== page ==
A final roster of North Dakota baseball players who set records in the major leagues
"Did You Know That" columnist Curt Eriksmoen concludes his series of articles about ballplayers with ties to the state who made their marks in the MLB.
In this, our fifth and final article about North Dakota baseball players who established, broke or tied major league records, we will continue to look at the players, their records, and when and for whom they played baseball in North Dakota.
Willard Brown, on Aug. 13, 1947, became the first African American baseball player to hit a home run in the American League. In his first major league game on July 20, he also made major league history when he teamed with Hank Thompson on the field to become the first two Black players to play together in a major league baseball game.
Prior to joining the St. Louis Browns, Brown “was one of the most feared hitters in the Negro Leagues.” Brown “couldn’t take the racial abuse he was forced to endure” and he left the Browns after only appearing in 21 major league games. Brown then mainly played for teams in the Caribbean before agreeing, in 1957, to play for the Minot Mallards in the ManDak League. While there, he hit .307 with nine home runs in 150 trips to the plate.
Mike Busch, on Aug. 30, 1995, became “the first replacement player to be promoted to a regular major league roster” when he agreed to figuratively cross the picket line while the regular major league players were on strike. Because of the imposition of a salary cap by major league team owners, the MLB Players Association called a strike ending the season in August 1994.
Since the strike was still in effect at the start of the 1995 season, owners contracted with minor league ballplayers and former major league players to serve as replacement players for the 1995 season. Busch was the first replacement player to agree to play baseball in the major leagues under the owner’s agreement. He played for the Los Angeles Dodgers in 1995 and 1996. In 1999, Busch played for the Fargo-Moorhead RedHawks of the Independent Northern League.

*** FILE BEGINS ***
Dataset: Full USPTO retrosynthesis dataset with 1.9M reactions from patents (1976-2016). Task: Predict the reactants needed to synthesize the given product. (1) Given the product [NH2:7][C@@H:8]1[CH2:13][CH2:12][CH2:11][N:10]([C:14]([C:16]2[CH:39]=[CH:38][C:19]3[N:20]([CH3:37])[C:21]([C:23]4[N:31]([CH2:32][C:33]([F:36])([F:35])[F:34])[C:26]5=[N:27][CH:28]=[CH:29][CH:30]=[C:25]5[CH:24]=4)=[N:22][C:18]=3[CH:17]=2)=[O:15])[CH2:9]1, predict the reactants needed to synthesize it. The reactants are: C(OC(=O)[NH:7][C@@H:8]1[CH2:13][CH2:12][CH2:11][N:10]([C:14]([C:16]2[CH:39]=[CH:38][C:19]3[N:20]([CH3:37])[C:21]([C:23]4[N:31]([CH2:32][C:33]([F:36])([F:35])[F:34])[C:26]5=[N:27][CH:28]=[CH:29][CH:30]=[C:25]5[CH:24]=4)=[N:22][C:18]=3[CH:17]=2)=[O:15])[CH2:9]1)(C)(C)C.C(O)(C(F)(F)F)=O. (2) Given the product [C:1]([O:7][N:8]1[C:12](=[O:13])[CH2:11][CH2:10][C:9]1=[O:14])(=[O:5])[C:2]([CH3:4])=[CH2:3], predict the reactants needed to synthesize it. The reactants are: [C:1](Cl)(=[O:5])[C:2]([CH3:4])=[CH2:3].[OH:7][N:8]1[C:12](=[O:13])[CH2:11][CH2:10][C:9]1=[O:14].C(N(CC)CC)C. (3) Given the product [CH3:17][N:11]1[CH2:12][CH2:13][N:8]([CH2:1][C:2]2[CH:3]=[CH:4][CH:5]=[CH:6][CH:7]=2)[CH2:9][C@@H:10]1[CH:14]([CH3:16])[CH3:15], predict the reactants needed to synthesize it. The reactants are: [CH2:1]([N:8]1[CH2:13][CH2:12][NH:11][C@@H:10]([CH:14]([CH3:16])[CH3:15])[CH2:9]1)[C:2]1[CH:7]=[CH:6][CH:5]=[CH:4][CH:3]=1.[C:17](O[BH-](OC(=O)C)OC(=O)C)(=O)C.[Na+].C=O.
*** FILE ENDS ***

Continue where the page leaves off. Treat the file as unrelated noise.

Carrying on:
Matt Maysey is one of only 90 players with a major league career batting average of 1.000. He pitched for the Montreal Expos in 1992 and the Milwaukee Brewers in 1993. Maysey’s stepson is Connor Wong, a catcher who came over to the Boston Red Sox from the Los Angeles Dodgers in the Mookie Betts trade. In 1996, Maysey played for the Dakota Rattlers, a professional baseball team in the Prairie League that operated out of Bismarck.
John Michaelson is the only MLB player born in Finland. He pitched in two games for the Chicago White Sox in 1921 and, the next year, he became one of the main pitchers for the Valley City Hi-Liners in the North Dakota League.
Tom Oliver holds the modern MLB record for going the most at-bats in his major league career without ever hitting a home run. Oliver was a starting outfielder for the Boston Red Sox from 1930 to 1933, playing in 514 games and having 1,931 official trips to the plate. Because he was more of a “slap hitter,” he never hit for power.
Some sources say he played for the Minot Magicians in the North Dakota League in 1923, but other sources dispute that, saying the player’s name was really Harry Oliver. Nevertheless, the major league Tom Oliver did participate in North Dakota baseball. Oliver was the manager of the Fargo-Moorhead Twins of the Northern League in 1956.
More North Dakota baseball players who held MLB records
North Dakota baseball players who made their mark in the major leagues
More North Dakota baseball players who set records in the major leagues
North Dakota baseball players who set or broke MLB records